06 June 2015

Metadata and Divides

'Judicial Review of Mass Metadata Surveillance in the Post-Snowden Era' (University of Cambridge Faculty of Law Research Paper No. 32/2015) by Nora Ni Loideain comments
Legal frameworks exist within democracies to prevent the misuse and abuse of personal data that law enforcement authorities obtain from private communication service providers. The fundamental rights to respect for private life and the protection of personal data underpin this framework within the European Union. Accordingly, the protection of the principles and safeguards required by these rights is key to ensuring that the oversight of State surveillance powers is robust and transparent. Furthermore, without the robust scrutiny of independent judicial review, the principles and safeguards guaranteed by these rights may become more illusory than real. 
Following the Edward Snowden revelations, major concerns have been raised worldwide regarding the legality, necessity and proportionality standards governing these laws. 
In 2014, the highest court in the EU struck down the legal framework that imposed a mandatory duty on communication service providers to undertake the mass retention of metadata for secret intelligence and law enforcement authorities across the EU. This article considers the impact of the Snowden revelations on this landmark judgment. Subsequently, the analysis explores the significance of this ruling for the future reform of EU law governing metadata surveillance and its contribution to the worldwide debate on blanket and covert monitoring in the post-Snowden era.
'Overcoming the Public-Private Divide in Privacy Analogies' by Victoria Schwartz in (2015) Hastings Law Journal (forthcoming) comments
When a photographer takes unauthorized aerial photographs of a company’s plant, the legal framework under which courts evaluate the case, as well as its likely outcome, depends on whether the photographer was hired by a private actor or the government. If a competitor hired the photographer, the aerial photography would likely constitute improper trade secret misappropriation. If, however, the government hired the photographer, the aerial photography would not violate the Fourth Amendment. This scenario illustrates a public-private divide in which privacy violations by the government are treated separately from privacy violations by the private sector. Despite this divide, some courts have analogized from the Fourth Amendment into the trade secret context, while the Supreme Court has rejected such an analogy in the opposite direction.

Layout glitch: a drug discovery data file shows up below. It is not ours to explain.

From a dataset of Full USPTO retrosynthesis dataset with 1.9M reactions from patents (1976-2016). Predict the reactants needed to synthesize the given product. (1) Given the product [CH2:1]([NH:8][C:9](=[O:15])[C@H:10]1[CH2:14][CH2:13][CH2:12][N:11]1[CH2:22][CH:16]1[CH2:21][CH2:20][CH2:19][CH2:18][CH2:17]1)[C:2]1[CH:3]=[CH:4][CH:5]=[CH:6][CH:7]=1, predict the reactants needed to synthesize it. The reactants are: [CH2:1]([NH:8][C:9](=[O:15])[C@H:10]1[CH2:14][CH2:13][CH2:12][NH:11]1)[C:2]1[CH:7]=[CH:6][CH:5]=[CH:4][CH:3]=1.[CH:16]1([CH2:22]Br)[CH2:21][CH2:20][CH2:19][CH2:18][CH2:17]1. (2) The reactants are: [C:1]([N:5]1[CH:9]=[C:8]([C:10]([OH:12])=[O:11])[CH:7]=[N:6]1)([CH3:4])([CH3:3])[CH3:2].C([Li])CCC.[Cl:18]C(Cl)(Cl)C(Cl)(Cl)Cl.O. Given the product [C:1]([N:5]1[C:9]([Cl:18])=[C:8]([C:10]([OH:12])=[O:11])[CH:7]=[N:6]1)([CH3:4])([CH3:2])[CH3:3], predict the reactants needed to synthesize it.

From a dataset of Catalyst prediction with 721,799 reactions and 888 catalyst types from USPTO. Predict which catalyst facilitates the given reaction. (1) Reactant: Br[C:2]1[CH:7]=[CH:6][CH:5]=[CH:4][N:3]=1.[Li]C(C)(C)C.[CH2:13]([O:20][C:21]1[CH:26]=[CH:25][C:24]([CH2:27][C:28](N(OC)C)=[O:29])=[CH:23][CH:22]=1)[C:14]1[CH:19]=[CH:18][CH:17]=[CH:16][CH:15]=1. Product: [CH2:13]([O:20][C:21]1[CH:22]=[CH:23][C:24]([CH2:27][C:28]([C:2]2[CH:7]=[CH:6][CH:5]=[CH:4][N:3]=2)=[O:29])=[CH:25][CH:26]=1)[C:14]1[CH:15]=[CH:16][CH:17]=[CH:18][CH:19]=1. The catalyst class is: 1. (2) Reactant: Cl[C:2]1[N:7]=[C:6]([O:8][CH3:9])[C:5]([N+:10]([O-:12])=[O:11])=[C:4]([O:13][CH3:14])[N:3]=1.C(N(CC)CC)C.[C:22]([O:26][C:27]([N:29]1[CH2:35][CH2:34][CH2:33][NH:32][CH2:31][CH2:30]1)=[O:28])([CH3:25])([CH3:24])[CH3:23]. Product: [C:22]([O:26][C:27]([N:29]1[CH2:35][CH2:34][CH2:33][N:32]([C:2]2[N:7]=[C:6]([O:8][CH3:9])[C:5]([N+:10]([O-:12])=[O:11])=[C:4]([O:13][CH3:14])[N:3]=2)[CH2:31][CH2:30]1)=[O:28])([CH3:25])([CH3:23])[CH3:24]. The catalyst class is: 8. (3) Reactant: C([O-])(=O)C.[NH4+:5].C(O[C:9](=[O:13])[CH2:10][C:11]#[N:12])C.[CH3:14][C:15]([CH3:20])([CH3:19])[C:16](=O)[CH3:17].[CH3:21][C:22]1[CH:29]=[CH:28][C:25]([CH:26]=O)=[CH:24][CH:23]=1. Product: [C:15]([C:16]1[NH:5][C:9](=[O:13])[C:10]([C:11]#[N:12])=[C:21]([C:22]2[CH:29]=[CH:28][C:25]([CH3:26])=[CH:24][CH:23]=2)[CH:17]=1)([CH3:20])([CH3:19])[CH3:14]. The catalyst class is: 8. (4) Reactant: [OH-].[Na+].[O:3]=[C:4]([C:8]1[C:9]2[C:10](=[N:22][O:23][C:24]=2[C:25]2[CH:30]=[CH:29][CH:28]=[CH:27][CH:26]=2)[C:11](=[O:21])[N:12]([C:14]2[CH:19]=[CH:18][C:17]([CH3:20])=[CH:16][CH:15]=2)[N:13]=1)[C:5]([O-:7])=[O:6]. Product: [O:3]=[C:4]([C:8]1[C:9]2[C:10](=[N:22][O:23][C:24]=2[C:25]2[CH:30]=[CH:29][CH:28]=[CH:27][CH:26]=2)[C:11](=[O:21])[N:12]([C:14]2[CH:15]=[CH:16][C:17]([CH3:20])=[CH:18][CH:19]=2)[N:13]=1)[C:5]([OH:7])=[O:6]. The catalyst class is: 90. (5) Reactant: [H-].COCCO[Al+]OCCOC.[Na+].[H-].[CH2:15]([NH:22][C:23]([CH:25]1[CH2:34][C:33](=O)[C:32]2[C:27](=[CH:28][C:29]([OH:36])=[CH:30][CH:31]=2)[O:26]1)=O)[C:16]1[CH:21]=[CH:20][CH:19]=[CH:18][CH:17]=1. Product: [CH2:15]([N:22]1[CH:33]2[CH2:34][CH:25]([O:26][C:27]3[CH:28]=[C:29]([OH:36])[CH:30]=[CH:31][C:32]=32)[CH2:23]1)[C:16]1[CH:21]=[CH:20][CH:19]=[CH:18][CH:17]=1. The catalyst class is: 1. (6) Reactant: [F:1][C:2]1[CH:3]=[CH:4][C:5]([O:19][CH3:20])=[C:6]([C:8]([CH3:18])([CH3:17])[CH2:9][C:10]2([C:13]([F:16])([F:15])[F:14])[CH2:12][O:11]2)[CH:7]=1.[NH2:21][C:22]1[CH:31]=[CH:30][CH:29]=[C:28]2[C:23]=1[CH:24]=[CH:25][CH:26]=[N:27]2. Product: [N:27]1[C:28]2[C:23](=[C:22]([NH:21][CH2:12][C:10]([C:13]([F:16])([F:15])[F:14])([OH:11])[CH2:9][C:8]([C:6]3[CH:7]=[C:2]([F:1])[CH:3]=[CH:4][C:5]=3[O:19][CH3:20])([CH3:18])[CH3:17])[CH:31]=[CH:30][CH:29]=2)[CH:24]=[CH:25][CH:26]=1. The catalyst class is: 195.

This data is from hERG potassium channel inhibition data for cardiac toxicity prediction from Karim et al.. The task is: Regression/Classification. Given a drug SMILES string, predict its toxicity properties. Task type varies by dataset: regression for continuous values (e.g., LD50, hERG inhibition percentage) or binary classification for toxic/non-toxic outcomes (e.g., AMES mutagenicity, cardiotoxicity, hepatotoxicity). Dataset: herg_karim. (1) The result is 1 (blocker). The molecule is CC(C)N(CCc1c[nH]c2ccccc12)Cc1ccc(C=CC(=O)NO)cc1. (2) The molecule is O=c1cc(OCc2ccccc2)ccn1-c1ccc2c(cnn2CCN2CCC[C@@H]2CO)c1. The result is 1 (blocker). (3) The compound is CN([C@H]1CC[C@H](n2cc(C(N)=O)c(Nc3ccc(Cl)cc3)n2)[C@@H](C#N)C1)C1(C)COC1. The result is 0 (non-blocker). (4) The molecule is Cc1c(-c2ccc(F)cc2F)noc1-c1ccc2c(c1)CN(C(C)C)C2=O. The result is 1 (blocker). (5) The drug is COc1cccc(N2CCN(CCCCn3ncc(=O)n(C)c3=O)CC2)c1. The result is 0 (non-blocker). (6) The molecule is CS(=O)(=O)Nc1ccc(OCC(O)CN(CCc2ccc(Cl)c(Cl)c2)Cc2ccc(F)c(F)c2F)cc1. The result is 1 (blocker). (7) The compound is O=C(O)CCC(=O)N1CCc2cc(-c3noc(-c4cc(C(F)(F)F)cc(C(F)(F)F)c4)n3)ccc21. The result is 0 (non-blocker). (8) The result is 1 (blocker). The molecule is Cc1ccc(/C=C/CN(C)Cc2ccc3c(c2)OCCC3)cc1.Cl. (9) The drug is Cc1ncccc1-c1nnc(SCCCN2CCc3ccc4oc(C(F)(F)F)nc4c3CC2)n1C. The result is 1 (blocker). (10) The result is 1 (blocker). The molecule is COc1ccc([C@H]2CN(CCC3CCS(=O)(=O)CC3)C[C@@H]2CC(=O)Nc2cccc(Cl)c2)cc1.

A similar but reverse phenomenon occurs in the workplace privacy context. Traditionally, whether an employee whose privacy has been invaded by an employer is likely to prevail in court depends in part on whether the employer is in the public or private sector. The longstanding wisdom is that public sector employees receive stronger workplace privacy protections than similarly situated private sector employees as a result of Fourth Amendment protections. Nonetheless, Supreme Court precedent suggests that private sector analogies are appropriate in evaluating public workplace privacy cases. 
Neither courts nor scholars have offered any systematic criteria for evaluating when privacy analogies across the public-private divide are appropriate. Rather courts import or reject privacy analogies between the public and private sectors without any meaningful consideration of when such analogies make sense. This Article offers a coherent and consistent normative framework to analyze when privacy analogies are appropriate across the public-private divide. In deciding whether such privacy analogies make sense, courts ought to apply a multi-factored test in which they consider the presence or absence of factors within the privacy-invading actor that could justify the traditional public-private distinction. These factors include the power of coercion, ability to harm identity formulation or the protection of democracy, access to superior technology, and presence of bureaucratic features.